Daughter: “Stereo Mind Game” Album Review – Ethereal indie for indie cinema


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Rating: 4 out of 5.

The London trio [Elena Tonra, Igor Haefeli , Remi Aguilella] are back for their first in seven years with stereo mind game: A deep-dive into the separation of love.

Where were you goin’?
In deep?
Where were you, though
When we needed you most?

It’s been seven years since they last released a studio album under the umbrella of Daughter. Since a new direction in music soundtracking, Music Before The Storm in 2017, they’ve been keeping busy with their own solo pathing before coming together with stewy blow-out, Be On You Way, a Daughter staple of lonesome-indie that they’ve been stewing for some time.

Safe to say, with Stereo Mind Game, they’ve grown up. Wiping the mascara tears from their cheeks from their sorrowful debut in 2013, their new 2023 offering nestles out sorrow, instead of dwelling on it, wading through it all and accepting the bountiful fate it’s offered them: “And you won’t hold me back / We cannot quiet fade beneath the centre of the stage / So, I’ll meet you on another planet if the plans change.”

The album plays out like an open-ended relationship, a taut engagement between interpersonal connections before turning the spotlight onto yourself. There’s no brighter song on the album that expels this than Party. A continual wave of guitar arrangements met with a intricacy of candid lyricism is brought ahead with Tonra lost in her own introspective thoughts, while those “stereo mind game serenades” in her head. A true quarrel between one another, it brings an added depth to an otherwise airy album wrapped in on itself.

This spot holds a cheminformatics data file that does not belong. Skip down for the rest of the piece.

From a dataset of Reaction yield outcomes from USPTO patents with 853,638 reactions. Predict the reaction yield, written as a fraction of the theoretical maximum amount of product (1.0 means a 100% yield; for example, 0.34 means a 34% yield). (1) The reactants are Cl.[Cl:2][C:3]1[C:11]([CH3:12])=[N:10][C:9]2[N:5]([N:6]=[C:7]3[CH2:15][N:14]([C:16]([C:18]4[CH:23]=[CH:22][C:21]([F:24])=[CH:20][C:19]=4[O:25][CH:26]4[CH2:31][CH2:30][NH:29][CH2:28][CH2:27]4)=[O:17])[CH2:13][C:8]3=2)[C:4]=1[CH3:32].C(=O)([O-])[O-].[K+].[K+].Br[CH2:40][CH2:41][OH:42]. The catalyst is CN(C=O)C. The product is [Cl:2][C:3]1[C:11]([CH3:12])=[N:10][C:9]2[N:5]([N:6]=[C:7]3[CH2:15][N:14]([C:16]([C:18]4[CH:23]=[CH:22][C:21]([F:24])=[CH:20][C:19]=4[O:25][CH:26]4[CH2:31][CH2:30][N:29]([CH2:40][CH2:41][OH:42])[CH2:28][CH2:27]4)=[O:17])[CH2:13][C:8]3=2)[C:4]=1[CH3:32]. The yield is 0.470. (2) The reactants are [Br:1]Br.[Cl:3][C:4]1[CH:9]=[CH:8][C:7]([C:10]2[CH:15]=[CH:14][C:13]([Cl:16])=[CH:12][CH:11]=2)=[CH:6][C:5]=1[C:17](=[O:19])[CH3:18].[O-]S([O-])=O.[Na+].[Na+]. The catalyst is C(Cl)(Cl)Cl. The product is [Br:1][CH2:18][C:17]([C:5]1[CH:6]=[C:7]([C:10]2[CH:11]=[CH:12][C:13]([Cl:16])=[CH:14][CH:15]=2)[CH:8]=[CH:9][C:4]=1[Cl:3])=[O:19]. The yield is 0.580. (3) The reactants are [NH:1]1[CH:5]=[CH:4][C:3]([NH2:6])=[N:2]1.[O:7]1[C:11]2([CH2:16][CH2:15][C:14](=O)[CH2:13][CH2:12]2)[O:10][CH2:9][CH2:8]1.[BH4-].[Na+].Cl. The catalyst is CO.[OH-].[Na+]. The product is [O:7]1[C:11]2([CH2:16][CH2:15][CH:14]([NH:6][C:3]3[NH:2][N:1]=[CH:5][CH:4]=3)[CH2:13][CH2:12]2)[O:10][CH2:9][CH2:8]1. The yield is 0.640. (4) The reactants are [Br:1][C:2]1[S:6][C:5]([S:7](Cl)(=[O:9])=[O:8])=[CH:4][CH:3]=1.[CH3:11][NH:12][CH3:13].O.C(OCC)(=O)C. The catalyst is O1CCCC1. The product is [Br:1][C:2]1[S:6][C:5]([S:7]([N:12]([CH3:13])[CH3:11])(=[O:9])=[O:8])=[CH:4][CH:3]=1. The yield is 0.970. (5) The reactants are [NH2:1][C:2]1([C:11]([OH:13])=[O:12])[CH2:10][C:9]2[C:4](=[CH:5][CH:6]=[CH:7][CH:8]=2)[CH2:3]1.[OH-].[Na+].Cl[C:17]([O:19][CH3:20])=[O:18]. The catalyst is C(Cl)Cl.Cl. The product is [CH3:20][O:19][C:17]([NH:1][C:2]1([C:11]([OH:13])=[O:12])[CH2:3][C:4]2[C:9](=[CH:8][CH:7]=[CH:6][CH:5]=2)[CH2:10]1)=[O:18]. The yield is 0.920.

Neptune is at Daughter’s most beautiful, a seemingly simple arrangement swamped by Tonra’s velvet voice and Igor’s booming undertones, matching it to the hallmark soundscapes of Daughter we’ve all come to miss in the headspace of melancholic indie.

Swim Back is the first ladling of extra detail, a feeling of wading through the current with The 12 Ensemble recorded at South London studio – and former swimming spot – The Pool. Fitting for all those acoustics we hear; an ethereal yearning as both strings and Tonra look for a connection of a relationship, isolated through the midst of COVID lockdown. The industrial curvatures that enter this track can be also seen on a Radiohead track off the back of Kid A. This feeling of missing someone pervades the album. A feeling somewhat covered a lot in the anthems of ethereal indie; but everyone goes through heartbreak at least once in their lifetime: “I’d just need to erase distance / Find a hole in the ocean / Swim backwards

While Swim Back is the yearning angst, Junkmail is the realisation, the swampy curvature of someone who understands their role in a relationship going nowhere. Future Lover is a soft lullaby that draws comparisons to Oh Wonder, a genuine pondering of what the future holds all the while realising how better off we are on our own; “Now I’m getting from sweet nothings from a ghost in the room /Its so heavy when i think of you / We’re apart, it’s when I start, glowing in the dark.”

A perfectly stunning backdrop, you’d best brace yourself for Daughter to appear in those indie films once again this year.

North London native Elena Tonra is sticking to her roots this weekend by playing a hometown show with the rest of her companions at sold out Rough Trade East tonight in London (April 7th).

This is Daughter. This is Stereo Mind Game. Out now on Glassnote.

FFO: Lucy Rose, The Cinematic Orchestra, Oh Wonder.

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